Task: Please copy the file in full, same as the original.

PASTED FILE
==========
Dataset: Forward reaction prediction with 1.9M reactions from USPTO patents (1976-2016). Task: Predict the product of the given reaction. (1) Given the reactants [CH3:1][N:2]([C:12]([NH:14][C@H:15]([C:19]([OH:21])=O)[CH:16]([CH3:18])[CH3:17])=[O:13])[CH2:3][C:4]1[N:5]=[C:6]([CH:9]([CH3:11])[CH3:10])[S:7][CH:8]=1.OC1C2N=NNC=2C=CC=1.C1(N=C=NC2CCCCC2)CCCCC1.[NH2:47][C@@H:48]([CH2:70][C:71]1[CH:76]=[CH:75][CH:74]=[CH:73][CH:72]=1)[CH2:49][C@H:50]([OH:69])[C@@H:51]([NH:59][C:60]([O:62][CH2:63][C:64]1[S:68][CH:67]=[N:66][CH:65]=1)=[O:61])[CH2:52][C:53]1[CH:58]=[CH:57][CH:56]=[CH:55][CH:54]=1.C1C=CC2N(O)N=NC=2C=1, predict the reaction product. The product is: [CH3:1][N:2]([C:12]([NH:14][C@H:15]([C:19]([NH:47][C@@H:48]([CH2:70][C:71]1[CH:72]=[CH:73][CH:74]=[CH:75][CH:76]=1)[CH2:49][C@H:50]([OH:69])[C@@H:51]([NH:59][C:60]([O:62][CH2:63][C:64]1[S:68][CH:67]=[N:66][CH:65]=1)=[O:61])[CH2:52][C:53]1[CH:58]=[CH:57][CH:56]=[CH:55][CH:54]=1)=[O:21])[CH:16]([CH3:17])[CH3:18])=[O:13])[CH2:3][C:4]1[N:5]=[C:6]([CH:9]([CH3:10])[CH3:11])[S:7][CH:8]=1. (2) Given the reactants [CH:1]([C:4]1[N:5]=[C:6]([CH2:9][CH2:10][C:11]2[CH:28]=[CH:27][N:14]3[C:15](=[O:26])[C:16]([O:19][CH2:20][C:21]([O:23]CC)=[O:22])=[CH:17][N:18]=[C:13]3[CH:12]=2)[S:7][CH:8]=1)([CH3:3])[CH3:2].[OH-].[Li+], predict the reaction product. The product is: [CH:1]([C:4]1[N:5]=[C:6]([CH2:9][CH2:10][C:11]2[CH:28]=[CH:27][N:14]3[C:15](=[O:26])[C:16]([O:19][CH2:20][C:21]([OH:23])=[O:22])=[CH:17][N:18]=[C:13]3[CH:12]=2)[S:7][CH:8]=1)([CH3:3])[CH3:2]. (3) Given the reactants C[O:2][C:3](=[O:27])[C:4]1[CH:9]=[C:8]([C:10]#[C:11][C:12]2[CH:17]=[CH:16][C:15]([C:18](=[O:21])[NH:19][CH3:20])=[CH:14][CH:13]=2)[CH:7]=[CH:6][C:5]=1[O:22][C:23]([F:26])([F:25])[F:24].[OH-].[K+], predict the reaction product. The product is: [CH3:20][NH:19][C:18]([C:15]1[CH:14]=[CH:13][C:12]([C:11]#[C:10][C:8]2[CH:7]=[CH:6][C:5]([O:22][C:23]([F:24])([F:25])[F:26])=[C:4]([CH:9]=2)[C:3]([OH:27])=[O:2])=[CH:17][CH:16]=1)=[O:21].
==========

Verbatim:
Dataset: Forward reaction prediction with 1.9M reactions from USPTO patents (1976-2016). Task: Predict the product of the given reaction. (1) Given the reactants [CH3:1][N:2]([C:12]([NH:14][C@H:15]([C:19]([OH:21])=O)[CH:16]([CH3:18])[CH3:17])=[O:13])[CH2:3][C:4]1[N:5]=[C:6]([CH:9]([CH3:11])[CH3:10])[S:7][CH:8]=1.OC1C2N=NNC=2C=CC=1.C1(N=C=NC2CCCCC2)CCCCC1.[NH2:47][C@@H:48]([CH2:70][C:71]1[CH:76]=[CH:75][CH:74]=[CH:73][CH:72]=1)[CH2:49][C@H:50]([OH:69])[C@@H:51]([NH:59][C:60]([O:62][CH2:63][C:64]1[S:68][CH:67]=[N:66][CH:65]=1)=[O:61])[CH2:52][C:53]1[CH:58]=[CH:57][CH:56]=[CH:55][CH:54]=1.C1C=CC2N(O)N=NC=2C=1, predict the reaction product. The product is: [CH3:1][N:2]([C:12]([NH:14][C@H:15]([C:19]([NH:47][C@@H:48]([CH2:70][C:71]1[CH:72]=[CH:73][CH:74]=[CH:75][CH:76]=1)[CH2:49][C@H:50]([OH:69])[C@@H:51]([NH:59][C:60]([O:62][CH2:63][C:64]1[S:68][CH:67]=[N:66][CH:65]=1)=[O:61])[CH2:52][C:53]1[CH:58]=[CH:57][CH:56]=[CH:55][CH:54]=1)=[O:21])[CH:16]([CH3:17])[CH3:18])=[O:13])[CH2:3][C:4]1[N:5]=[C:6]([CH:9]([CH3:10])[CH3:11])[S:7][CH:8]=1. (2) Given the reactants [CH:1]([C:4]1[N:5]=[C:6]([CH2:9][CH2:10][C:11]2[CH:28]=[CH:27][N:14]3[C:15](=[O:26])[C:16]([O:19][CH2:20][C:21]([O:23]CC)=[O:22])=[CH:17][N:18]=[C:13]3[CH:12]=2)[S:7][CH:8]=1)([CH3:3])[CH3:2].[OH-].[Li+], predict the reaction product. The product is: [CH:1]([C:4]1[N:5]=[C:6]([CH2:9][CH2:10][C:11]2[CH:28]=[CH:27][N:14]3[C:15](=[O:26])[C:16]([O:19][CH2:20][C:21]([OH:23])=[O:22])=[CH:17][N:18]=[C:13]3[CH:12]=2)[S:7][CH:8]=1)([CH3:3])[CH3:2]. (3) Given the reactants C[O:2][C:3](=[O:27])[C:4]1[CH:9]=[C:8]([C:10]#[C:11][C:12]2[CH:17]=[CH:16][C:15]([C:18](=[O:21])[NH:19][CH3:20])=[CH:14][CH:13]=2)[CH:7]=[CH:6][C:5]=1[O:22][C:23]([F:26])([F:25])[F:24].[OH-].[K+], predict the reaction product. The product is: [CH3:20][NH:19][C:18]([C:15]1[CH:14]=[CH:13][C:12]([C:11]#[C:10][C:8]2[CH:7]=[CH:6][C:5]([O:22][C:23]([F:24])([F:25])[F:26])=[C:4]([CH:9]=2)[C:3]([OH:27])=[O:2])=[CH:17][CH:16]=1)=[O:21].